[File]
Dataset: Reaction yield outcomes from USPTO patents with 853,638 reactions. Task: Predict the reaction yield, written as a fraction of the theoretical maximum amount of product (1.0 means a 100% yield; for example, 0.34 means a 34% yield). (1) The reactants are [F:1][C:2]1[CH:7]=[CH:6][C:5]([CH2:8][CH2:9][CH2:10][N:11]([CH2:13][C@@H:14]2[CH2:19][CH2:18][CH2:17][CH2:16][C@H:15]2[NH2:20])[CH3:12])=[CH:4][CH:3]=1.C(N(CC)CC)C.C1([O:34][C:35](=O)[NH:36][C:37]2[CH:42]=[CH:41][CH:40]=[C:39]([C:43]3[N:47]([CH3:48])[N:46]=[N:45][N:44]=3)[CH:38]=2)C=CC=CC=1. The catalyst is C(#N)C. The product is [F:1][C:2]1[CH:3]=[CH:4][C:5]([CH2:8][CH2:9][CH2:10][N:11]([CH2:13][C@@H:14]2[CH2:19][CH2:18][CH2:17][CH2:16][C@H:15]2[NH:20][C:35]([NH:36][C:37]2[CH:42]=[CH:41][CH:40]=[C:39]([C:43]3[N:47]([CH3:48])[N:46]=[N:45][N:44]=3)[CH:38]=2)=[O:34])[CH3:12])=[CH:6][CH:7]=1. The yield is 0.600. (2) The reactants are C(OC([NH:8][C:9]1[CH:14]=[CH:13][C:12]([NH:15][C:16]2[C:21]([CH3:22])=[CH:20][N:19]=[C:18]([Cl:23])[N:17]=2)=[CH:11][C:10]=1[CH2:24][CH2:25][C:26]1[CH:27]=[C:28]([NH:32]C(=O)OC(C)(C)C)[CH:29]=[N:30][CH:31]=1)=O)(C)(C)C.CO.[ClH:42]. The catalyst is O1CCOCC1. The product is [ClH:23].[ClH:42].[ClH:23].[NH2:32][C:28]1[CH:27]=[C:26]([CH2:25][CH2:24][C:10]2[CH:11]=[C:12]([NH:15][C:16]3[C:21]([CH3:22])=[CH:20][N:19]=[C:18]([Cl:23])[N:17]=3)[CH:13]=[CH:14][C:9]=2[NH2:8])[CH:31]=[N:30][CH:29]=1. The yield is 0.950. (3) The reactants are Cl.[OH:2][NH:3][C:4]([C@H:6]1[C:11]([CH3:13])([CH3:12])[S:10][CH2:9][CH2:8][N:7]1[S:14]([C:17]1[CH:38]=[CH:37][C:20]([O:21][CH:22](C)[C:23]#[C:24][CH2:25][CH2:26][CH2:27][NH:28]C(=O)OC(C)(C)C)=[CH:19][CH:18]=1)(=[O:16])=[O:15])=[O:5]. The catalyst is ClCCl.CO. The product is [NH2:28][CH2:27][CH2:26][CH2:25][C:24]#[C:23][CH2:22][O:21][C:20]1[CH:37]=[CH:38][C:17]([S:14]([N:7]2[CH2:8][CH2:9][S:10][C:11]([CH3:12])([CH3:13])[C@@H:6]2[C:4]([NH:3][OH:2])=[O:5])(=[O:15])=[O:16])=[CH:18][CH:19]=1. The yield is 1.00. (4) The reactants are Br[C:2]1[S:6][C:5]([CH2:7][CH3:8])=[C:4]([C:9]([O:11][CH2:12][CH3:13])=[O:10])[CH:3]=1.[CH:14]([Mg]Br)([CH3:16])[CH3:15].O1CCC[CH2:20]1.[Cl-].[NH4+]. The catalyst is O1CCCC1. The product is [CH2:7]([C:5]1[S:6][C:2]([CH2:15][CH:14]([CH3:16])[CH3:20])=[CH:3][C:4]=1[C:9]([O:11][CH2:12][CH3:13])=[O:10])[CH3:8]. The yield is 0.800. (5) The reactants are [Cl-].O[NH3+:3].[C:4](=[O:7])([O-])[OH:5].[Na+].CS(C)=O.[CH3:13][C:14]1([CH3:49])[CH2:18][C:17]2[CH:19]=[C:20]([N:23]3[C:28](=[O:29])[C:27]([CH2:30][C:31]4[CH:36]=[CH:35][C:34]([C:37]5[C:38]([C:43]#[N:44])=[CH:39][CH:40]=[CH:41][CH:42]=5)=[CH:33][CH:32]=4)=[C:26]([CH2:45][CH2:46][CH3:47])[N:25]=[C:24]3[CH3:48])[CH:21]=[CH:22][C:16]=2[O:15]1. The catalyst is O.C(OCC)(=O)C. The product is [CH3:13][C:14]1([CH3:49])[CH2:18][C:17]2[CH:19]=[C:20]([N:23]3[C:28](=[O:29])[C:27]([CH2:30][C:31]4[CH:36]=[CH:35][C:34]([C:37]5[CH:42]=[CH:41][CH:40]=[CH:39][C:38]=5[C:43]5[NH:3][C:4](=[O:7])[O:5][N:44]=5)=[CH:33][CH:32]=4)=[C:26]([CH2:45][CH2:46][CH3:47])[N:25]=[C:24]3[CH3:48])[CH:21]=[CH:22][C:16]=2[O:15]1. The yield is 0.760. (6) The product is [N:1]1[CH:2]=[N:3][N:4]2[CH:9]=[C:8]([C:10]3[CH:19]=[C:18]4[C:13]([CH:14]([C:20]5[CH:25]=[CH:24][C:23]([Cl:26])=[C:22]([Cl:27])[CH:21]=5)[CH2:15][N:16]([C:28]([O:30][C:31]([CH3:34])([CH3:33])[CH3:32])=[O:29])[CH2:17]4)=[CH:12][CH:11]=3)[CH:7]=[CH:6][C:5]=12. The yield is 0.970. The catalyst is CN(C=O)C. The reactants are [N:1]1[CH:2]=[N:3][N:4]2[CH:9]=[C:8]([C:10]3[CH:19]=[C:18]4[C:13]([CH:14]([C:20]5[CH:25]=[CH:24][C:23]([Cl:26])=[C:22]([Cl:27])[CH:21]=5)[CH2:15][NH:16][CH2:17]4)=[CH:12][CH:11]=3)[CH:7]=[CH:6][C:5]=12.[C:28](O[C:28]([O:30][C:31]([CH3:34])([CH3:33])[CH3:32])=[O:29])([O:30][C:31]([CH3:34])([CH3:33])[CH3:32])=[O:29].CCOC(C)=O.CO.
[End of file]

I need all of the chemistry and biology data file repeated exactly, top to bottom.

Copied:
Dataset: Reaction yield outcomes from USPTO patents with 853,638 reactions. Task: Predict the reaction yield, written as a fraction of the theoretical maximum amount of product (1.0 means a 100% yield; for example, 0.34 means a 34% yield). (1) The reactants are [F:1][C:2]1[CH:7]=[CH:6][C:5]([CH2:8][CH2:9][CH2:10][N:11]([CH2:13][C@@H:14]2[CH2:19][CH2:18][CH2:17][CH2:16][C@H:15]2[NH2:20])[CH3:12])=[CH:4][CH:3]=1.C(N(CC)CC)C.C1([O:34][C:35](=O)[NH:36][C:37]2[CH:42]=[CH:41][CH:40]=[C:39]([C:43]3[N:47]([CH3:48])[N:46]=[N:45][N:44]=3)[CH:38]=2)C=CC=CC=1. The catalyst is C(#N)C. The product is [F:1][C:2]1[CH:3]=[CH:4][C:5]([CH2:8][CH2:9][CH2:10][N:11]([CH2:13][C@@H:14]2[CH2:19][CH2:18][CH2:17][CH2:16][C@H:15]2[NH:20][C:35]([NH:36][C:37]2[CH:42]=[CH:41][CH:40]=[C:39]([C:43]3[N:47]([CH3:48])[N:46]=[N:45][N:44]=3)[CH:38]=2)=[O:34])[CH3:12])=[CH:6][CH:7]=1. The yield is 0.600. (2) The reactants are C(OC([NH:8][C:9]1[CH:14]=[CH:13][C:12]([NH:15][C:16]2[C:21]([CH3:22])=[CH:20][N:19]=[C:18]([Cl:23])[N:17]=2)=[CH:11][C:10]=1[CH2:24][CH2:25][C:26]1[CH:27]=[C:28]([NH:32]C(=O)OC(C)(C)C)[CH:29]=[N:30][CH:31]=1)=O)(C)(C)C.CO.[ClH:42]. The catalyst is O1CCOCC1. The product is [ClH:23].[ClH:42].[ClH:23].[NH2:32][C:28]1[CH:27]=[C:26]([CH2:25][CH2:24][C:10]2[CH:11]=[C:12]([NH:15][C:16]3[C:21]([CH3:22])=[CH:20][N:19]=[C:18]([Cl:23])[N:17]=3)[CH:13]=[CH:14][C:9]=2[NH2:8])[CH:31]=[N:30][CH:29]=1. The yield is 0.950. (3) The reactants are Cl.[OH:2][NH:3][C:4]([C@H:6]1[C:11]([CH3:13])([CH3:12])[S:10][CH2:9][CH2:8][N:7]1[S:14]([C:17]1[CH:38]=[CH:37][C:20]([O:21][CH:22](C)[C:23]#[C:24][CH2:25][CH2:26][CH2:27][NH:28]C(=O)OC(C)(C)C)=[CH:19][CH:18]=1)(=[O:16])=[O:15])=[O:5]. The catalyst is ClCCl.CO. The product is [NH2:28][CH2:27][CH2:26][CH2:25][C:24]#[C:23][CH2:22][O:21][C:20]1[CH:37]=[CH:38][C:17]([S:14]([N:7]2[CH2:8][CH2:9][S:10][C:11]([CH3:12])([CH3:13])[C@@H:6]2[C:4]([NH:3][OH:2])=[O:5])(=[O:15])=[O:16])=[CH:18][CH:19]=1. The yield is 1.00. (4) The reactants are Br[C:2]1[S:6][C:5]([CH2:7][CH3:8])=[C:4]([C:9]([O:11][CH2:12][CH3:13])=[O:10])[CH:3]=1.[CH:14]([Mg]Br)([CH3:16])[CH3:15].O1CCC[CH2:20]1.[Cl-].[NH4+]. The catalyst is O1CCCC1. The product is [CH2:7]([C:5]1[S:6][C:2]([CH2:15][CH:14]([CH3:16])[CH3:20])=[CH:3][C:4]=1[C:9]([O:11][CH2:12][CH3:13])=[O:10])[CH3:8]. The yield is 0.800. (5) The reactants are [Cl-].O[NH3+:3].[C:4](=[O:7])([O-])[OH:5].[Na+].CS(C)=O.[CH3:13][C:14]1([CH3:49])[CH2:18][C:17]2[CH:19]=[C:20]([N:23]3[C:28](=[O:29])[C:27]([CH2:30][C:31]4[CH:36]=[CH:35][C:34]([C:37]5[C:38]([C:43]#[N:44])=[CH:39][CH:40]=[CH:41][CH:42]=5)=[CH:33][CH:32]=4)=[C:26]([CH2:45][CH2:46][CH3:47])[N:25]=[C:24]3[CH3:48])[CH:21]=[CH:22][C:16]=2[O:15]1. The catalyst is O.C(OCC)(=O)C. The product is [CH3:13][C:14]1([CH3:49])[CH2:18][C:17]2[CH:19]=[C:20]([N:23]3[C:28](=[O:29])[C:27]([CH2:30][C:31]4[CH:36]=[CH:35][C:34]([C:37]5[CH:42]=[CH:41][CH:40]=[CH:39][C:38]=5[C:43]5[NH:3][C:4](=[O:7])[O:5][N:44]=5)=[CH:33][CH:32]=4)=[C:26]([CH2:45][CH2:46][CH3:47])[N:25]=[C:24]3[CH3:48])[CH:21]=[CH:22][C:16]=2[O:15]1. The yield is 0.760. (6) The product is [N:1]1[CH:2]=[N:3][N:4]2[CH:9]=[C:8]([C:10]3[CH:19]=[C:18]4[C:13]([CH:14]([C:20]5[CH:25]=[CH:24][C:23]([Cl:26])=[C:22]([Cl:27])[CH:21]=5)[CH2:15][N:16]([C:28]([O:30][C:31]([CH3:34])([CH3:33])[CH3:32])=[O:29])[CH2:17]4)=[CH:12][CH:11]=3)[CH:7]=[CH:6][C:5]=12. The yield is 0.970. The catalyst is CN(C=O)C. The reactants are [N:1]1[CH:2]=[N:3][N:4]2[CH:9]=[C:8]([C:10]3[CH:19]=[C:18]4[C:13]([CH:14]([C:20]5[CH:25]=[CH:24][C:23]([Cl:26])=[C:22]([Cl:27])[CH:21]=5)[CH2:15][NH:16][CH2:17]4)=[CH:12][CH:11]=3)[CH:7]=[CH:6][C:5]=12.[C:28](O[C:28]([O:30][C:31]([CH3:34])([CH3:33])[CH3:32])=[O:29])([O:30][C:31]([CH3:34])([CH3:33])[CH3:32])=[O:29].CCOC(C)=O.CO.